The way the book stands at the moment (available here:  http://www.lulu.com/shop/mark-a-ure/you-couldve-thought-of-that-a-compendium-of-ideas-which-havent-been-thought-of-yet/paperback/product-20266026.html - however, it is about to be edited and re-uploaded), there is an idea based on the death of Jimmy Savile in it.  I have removed this idea and the second edition will not contain it.  In a way, this feels like censorship, but in the light of recent events it's in poor taste.  It doesn't refer to the allegations.  However, i also think i should say a few things about this situation.

First of all, although hindsight is notoriously reliable, my impression was that even among the general public there was considerable suspicion about him.  For instance, a friend of mine described him as "the most evil man in the world" over twenty years ago.  Someone has re-posted the Louis Theroux programme on him here:



In this video, there are at least two references to paedophilia, one where Savile says "I'm feared in every girls' school in Britain" 14 minutes and twenty-two seconds in, and another where Theroux specifically discusses the subject with him at forty-five minutes for quite some time.  Therefore, the accusations which are being made about employees of the BBC being culpable and covering up also apply to us to some extent - we knew about this too but didn't take it particularly seriously.  Also, among certain people who had no direct experience of him, he has long been considered persona non grata, and clearly among many of those with whom he did come into contact, it seems that he already had a very negative reputation.  My personal perspective on this right now is that his charity work may have been partly motivated by feelings of guilt.  However, it would be irresponsible to speculate too much on this.

Regarding paedophilia more widely, it can also be used by the media to distract from other issues.  This is not to make any excuses for paedophilia, but just as wars have been used as opportunities to get unpopular things done surreptitiously - "a good day to bury bad news" - so is the number of recent prominent events concerning paedophilia an opportunity certain people might exploit to do things which might otherwise be seen as suspicious while the general public is distracted by these concerns, however right it is that we should be focussed on them.  So what else is happening?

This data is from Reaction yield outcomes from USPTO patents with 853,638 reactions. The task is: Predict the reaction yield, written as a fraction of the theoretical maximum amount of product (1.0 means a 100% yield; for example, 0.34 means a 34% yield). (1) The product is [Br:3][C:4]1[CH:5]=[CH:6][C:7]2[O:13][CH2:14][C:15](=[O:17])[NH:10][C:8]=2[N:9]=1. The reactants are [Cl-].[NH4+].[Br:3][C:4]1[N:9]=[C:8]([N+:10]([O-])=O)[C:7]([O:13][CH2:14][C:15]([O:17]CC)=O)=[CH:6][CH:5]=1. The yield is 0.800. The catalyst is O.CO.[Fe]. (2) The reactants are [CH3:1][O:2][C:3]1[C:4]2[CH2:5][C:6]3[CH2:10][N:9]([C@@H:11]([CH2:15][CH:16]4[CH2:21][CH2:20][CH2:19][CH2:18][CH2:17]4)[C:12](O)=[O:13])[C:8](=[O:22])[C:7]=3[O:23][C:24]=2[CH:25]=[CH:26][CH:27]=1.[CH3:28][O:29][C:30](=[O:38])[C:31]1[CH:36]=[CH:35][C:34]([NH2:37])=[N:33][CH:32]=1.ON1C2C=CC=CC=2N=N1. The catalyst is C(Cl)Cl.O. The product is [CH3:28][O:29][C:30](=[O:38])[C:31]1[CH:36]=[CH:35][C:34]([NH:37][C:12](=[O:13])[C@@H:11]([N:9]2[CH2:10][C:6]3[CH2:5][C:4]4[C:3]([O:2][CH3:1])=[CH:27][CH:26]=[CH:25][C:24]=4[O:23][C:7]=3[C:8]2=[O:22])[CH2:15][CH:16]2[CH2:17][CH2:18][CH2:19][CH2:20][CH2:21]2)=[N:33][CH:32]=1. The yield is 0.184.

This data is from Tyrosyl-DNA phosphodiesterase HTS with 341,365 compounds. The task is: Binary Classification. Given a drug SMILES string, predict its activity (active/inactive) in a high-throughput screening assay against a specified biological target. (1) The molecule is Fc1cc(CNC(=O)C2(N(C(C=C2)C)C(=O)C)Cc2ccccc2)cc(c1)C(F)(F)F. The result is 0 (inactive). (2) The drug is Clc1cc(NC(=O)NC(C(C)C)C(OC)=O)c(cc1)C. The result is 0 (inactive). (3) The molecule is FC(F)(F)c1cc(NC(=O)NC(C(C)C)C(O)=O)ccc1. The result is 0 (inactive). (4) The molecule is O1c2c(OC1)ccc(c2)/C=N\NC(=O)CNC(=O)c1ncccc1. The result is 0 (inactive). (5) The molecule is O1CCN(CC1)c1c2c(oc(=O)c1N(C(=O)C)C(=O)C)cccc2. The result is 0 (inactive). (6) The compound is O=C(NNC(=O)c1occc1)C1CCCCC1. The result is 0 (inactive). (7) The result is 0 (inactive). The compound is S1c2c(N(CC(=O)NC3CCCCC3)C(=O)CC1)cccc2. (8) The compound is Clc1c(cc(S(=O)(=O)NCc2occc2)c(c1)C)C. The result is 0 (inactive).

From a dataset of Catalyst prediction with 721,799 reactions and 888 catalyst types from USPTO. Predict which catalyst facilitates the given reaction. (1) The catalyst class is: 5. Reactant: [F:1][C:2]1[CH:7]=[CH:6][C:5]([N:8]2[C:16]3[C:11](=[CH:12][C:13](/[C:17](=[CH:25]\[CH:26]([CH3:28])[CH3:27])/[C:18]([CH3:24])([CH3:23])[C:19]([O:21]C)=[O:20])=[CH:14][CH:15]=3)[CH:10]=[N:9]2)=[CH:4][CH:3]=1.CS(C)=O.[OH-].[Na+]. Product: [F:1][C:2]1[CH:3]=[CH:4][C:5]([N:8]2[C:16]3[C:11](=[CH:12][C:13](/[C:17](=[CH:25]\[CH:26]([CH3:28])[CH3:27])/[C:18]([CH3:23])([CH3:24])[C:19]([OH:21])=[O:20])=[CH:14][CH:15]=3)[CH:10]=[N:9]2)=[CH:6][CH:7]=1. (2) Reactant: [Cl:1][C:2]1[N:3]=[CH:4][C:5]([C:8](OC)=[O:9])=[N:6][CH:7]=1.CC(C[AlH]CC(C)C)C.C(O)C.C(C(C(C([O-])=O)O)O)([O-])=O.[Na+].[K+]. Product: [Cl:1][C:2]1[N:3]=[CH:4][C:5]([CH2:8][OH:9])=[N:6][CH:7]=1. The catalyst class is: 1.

Another issue is that of the loss of nostalgia about that time.  Many people, myself included, look back on the post-war era leading up to the end of the 1970s, when Savile was in his heyday and you could say no wrong about him, as almost like a Garden of Eden from which we fell.  However, it is also the case that sexual harrassment and even paedophilia were more acceptable at the time than they are now.  Having said that, one thing which didn't happen, so far as i can remember, was that the horror of paedophilia was not exploited as a way of imposing oppressive legislation, justified on the grounds that "if it saves one child" and "if you have nothing to hide, you have nothing to fear", such as the monitoring of home educating families in Wales and the recent attempts to impose similar monitoring of us here in England.  The idea here is that home education (a misnomer of course) can be used as a cover for child abuse.  So, in the time-honoured tradition of "school at home", which we apparently all do, here's a tired old arithmetic lesson for you.

Hardly any British family has more than fifteen children.  An adult who is a potential abuser has fifteen opportunities to perpetrate that evil in such a family.  However, a teacher, at a conservative estimate of a two decade career during which they come in contact with a single class of thirty children a year, will have six hundred opportunities to do the same.  Where would it make sense for the government and local authorities to look for children in danger?

These teachers will of course all have had an enhanced CRB check nowadays.  Now let's get back to Savile.  I am of course assuming this man is guilty.  Well, guess what?  He would have passed an enhanced CRB check with no trouble.  No charges were ever made against him, the police were on his side, nobody even tried to prove publically that he was anything other than a kindly man who did a lot of charity work.  In the meantime, worthy people are being turned away and taxed for doing good by being forced to undergo CRB checks.  Savile, if the allegations turned out to be true, is a superb example of why they're not even worthy of being used as toilet paper.